We’re just six rad dudes and one moxy fox who love the language and fall on our knees at the sound of beautiful words in all their glorious reach and transformative power. At FOTD we share that with each submission we publish, each different from the other, some miles and styles apart, but always burning. Nisi optimum et clarissimum.
And now with great pride and pleasure we give you our milestone Issue 10. As bright as the face of Beauty, as dark as the Nightingale’s song. And until we meet again in Issue 11, always remember to spread the LOVE and STAY SAFE, or, as we say here in rockin’ Canada, the true north strong and Flea, “Stay safe, eh!”
Tom, Charles, Joey, Hezekiah, Janet, Richard and Rob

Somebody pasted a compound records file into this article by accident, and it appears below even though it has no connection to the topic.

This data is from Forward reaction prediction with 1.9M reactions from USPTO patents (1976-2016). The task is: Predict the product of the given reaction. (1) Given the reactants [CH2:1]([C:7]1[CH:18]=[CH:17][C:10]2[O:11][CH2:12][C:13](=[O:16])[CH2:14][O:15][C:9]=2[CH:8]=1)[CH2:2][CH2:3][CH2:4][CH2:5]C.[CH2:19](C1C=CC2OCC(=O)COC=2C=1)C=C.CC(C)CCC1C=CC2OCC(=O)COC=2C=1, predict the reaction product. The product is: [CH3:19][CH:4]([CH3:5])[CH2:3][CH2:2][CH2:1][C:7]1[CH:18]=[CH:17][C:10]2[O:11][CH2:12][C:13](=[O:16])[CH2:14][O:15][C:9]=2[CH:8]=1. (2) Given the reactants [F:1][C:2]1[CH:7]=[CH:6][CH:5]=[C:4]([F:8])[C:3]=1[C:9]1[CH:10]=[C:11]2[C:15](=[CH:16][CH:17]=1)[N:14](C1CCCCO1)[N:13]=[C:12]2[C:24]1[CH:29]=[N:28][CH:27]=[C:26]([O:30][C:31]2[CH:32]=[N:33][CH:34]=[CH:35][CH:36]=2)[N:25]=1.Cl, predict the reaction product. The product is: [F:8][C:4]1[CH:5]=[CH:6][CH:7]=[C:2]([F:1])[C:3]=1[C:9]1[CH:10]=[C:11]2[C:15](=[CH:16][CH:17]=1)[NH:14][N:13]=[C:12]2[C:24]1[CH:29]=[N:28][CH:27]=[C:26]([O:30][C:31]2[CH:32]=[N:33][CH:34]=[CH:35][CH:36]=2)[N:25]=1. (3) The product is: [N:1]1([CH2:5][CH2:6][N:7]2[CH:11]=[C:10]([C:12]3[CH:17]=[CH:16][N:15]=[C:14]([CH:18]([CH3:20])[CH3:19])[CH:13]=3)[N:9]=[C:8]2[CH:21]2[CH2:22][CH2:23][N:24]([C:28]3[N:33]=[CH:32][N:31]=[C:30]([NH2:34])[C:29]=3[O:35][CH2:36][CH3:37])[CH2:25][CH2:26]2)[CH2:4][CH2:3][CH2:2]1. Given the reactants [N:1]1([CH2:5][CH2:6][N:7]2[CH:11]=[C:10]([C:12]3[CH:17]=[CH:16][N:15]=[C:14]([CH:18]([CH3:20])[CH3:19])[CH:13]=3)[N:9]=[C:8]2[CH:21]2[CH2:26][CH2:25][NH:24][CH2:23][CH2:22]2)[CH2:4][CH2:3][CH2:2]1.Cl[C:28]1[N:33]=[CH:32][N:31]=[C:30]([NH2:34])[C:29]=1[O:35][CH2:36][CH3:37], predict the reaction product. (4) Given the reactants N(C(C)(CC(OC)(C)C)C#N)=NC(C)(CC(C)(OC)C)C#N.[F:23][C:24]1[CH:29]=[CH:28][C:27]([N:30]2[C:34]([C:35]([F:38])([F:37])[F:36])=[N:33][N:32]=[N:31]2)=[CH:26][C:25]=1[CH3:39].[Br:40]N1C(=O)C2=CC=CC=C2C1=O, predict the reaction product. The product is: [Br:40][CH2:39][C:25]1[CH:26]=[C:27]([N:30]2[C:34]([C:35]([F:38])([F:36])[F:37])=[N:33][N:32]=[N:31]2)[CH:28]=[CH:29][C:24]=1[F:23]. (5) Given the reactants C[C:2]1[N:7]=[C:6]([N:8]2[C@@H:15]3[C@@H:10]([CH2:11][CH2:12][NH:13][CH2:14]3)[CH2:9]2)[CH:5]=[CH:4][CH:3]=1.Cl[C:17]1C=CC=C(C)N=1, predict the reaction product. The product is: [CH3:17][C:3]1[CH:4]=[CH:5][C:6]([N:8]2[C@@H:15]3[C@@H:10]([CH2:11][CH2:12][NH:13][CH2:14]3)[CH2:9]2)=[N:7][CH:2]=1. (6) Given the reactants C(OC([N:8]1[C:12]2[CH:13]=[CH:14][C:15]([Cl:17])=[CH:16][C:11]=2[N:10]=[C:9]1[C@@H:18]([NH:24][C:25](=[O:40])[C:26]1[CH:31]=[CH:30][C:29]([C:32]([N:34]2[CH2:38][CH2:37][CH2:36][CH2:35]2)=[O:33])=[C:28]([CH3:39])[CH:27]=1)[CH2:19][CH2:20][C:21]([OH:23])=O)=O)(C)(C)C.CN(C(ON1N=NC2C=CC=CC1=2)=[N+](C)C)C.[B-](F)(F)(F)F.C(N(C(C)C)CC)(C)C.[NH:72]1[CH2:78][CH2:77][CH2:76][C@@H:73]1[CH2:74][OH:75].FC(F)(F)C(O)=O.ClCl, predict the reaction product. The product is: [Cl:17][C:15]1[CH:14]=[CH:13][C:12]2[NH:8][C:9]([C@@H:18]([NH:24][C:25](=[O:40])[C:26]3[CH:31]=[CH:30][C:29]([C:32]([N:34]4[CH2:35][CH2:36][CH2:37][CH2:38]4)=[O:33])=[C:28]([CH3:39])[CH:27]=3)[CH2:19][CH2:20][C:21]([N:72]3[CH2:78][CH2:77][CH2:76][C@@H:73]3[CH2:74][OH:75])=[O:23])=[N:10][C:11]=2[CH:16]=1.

We are a collective of writers/editors who publish a non profit online magazine for those who are on the avant garde and outside the box.
WHAT WE LIKE
Fiction: We take pretty much everything. Mainstream, traditional, literary, barbaric yawps, flash, metafiction, experimental, sci/fi, speculative, fantasy, mystery, micro, nano, grunge, bad (but it better be good!), modernist, post-modernist, spamlit, kitschlit, retro, metro, outsider, novel excerpts, graphic stories, even comics. Our only criterion is quality.
Poetry: Up to ten poems any style.
Plays: Any style up to five acts. Screenplays: any subject, any length.
Nonfiction: Kick ass op-eds, essays and articles on topical topics that are sure to p*** somebody off, memoirs, manifestos, reviews, games, nonsense and other cogent junk. Politically incorrect is welcome as long as it doesn’t devolve into invective!